Deum et animam scire cupio: I yearn to know God and the soul. So says Augustine in his 386 A. D. Soliloquies, one of four texts in his Cassiciacum Dialogues. The other three are: Against the Academics, On the Happy Life, and On Order. In Soliloquies Augustine also gives us this beautiful little prayer: Deus semper idem, noverim me, noverim te: O God, always the same, may I know myself, may I know thee. My revised dissertation on the Cassiciacum dialogues will be soon be published by Wipf and Stock. On the one hand:
- it’s not quite as prestigious as Oxford or Cambridge.
- it won’t earn me the kind of royalty money Barack Obama’s autobiography earns him;
- it won’t be read by ten million people;
- and this won’t be the most important book of the decade.
On the other hand:
- Wipf and Stock is a respectable publisher of academic books relating to Christianity.
- I might make a little bit of royalty money.
- Some people will read it.
- Since it will be available for around $30 or less (pretty cheap for academic publishing; way to go, Wipf and Stock!), more people will actually be able to buy it.
- It’s probably going to be better written and will certainly be more edifying than the vast majority of books that began as dissertations–perhaps even than a majority of all academic books.
- It’s picked up a few neat endorsements.
- Although it’s not the most important book of the decade, it’s not nothing. It’s important in its own way.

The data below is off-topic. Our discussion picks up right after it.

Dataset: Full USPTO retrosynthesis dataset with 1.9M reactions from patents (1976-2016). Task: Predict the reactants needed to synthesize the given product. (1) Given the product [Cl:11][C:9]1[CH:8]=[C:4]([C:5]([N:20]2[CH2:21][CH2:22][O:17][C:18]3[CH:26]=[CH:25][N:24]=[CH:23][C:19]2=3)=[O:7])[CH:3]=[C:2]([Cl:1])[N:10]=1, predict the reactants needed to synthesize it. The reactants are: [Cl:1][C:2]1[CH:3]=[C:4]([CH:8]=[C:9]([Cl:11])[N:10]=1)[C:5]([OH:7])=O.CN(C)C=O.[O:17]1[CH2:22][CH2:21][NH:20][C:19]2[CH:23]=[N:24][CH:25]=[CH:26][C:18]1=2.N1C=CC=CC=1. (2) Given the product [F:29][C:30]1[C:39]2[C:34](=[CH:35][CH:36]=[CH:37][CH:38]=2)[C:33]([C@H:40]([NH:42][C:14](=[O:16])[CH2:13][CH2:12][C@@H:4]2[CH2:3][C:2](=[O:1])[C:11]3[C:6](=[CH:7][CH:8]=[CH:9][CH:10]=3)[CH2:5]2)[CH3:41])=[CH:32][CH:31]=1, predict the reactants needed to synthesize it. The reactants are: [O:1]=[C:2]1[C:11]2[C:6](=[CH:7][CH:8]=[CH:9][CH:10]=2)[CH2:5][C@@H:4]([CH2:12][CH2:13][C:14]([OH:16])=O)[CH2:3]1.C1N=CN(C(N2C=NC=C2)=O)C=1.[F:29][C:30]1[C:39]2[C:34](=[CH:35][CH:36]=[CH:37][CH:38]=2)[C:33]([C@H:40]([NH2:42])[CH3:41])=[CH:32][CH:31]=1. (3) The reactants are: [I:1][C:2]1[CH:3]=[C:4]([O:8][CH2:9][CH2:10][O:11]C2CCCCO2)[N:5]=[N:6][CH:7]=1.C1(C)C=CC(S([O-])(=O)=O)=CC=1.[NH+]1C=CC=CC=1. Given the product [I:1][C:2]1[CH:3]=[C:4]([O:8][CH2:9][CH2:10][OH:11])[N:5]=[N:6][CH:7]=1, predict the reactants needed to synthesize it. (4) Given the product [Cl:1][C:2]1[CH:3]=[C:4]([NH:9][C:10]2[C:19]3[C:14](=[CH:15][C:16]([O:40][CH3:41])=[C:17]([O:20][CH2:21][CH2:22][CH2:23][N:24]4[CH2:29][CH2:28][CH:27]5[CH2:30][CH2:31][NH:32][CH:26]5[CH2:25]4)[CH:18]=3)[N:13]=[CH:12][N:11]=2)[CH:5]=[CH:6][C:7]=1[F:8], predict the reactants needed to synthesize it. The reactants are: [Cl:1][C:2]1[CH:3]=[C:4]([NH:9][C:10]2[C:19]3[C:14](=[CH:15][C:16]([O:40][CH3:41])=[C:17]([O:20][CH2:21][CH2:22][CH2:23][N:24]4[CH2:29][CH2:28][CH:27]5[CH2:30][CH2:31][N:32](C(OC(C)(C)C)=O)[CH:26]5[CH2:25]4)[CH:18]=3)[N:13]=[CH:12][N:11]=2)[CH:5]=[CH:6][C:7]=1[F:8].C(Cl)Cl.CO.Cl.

To elaborate on that last point: My little book is on Augustine, who can simultaneously be considered a significant ancient philosopher, the founder of medieval philosophy, the most important church father, and the most influential theologian in church history. This book on his early writings concerns a huge topic in the theology and philosophy stretching from about 500 years before Augustine to about 1,200 years afterhim. Augustine is more influential than any one else in the shift from the ancient world (those earlier 500 years) to the medieval (the next 1,200 years). And the early period (just after his conversion to Christianity in 386 A. D.) is the start of his monumental contribution to that shift. The Cassiciacum dialogues are a close-up on the hinge on which history turns. So, yeah . . . in its own nerdy way, it’s kinda important. But what is that “huge topic”? I told you in my last post: It’s desire and happiness. I explain how Augustine mingles the Platonist with the Christian approaches to the question of what we should desire in order to be happy. In one sentence: I explain how Augustine’s theology of desire is a Christian one which making of some insights from the Platonic philosophers. The book will be called The Conversion and Therapy of Desire: Augustine’s Theology of Desire in the Cassiciacum Dialogues. Hopefully sometime next year it will be available on Amazon. I would be honored if a few readers of TTC were to read it.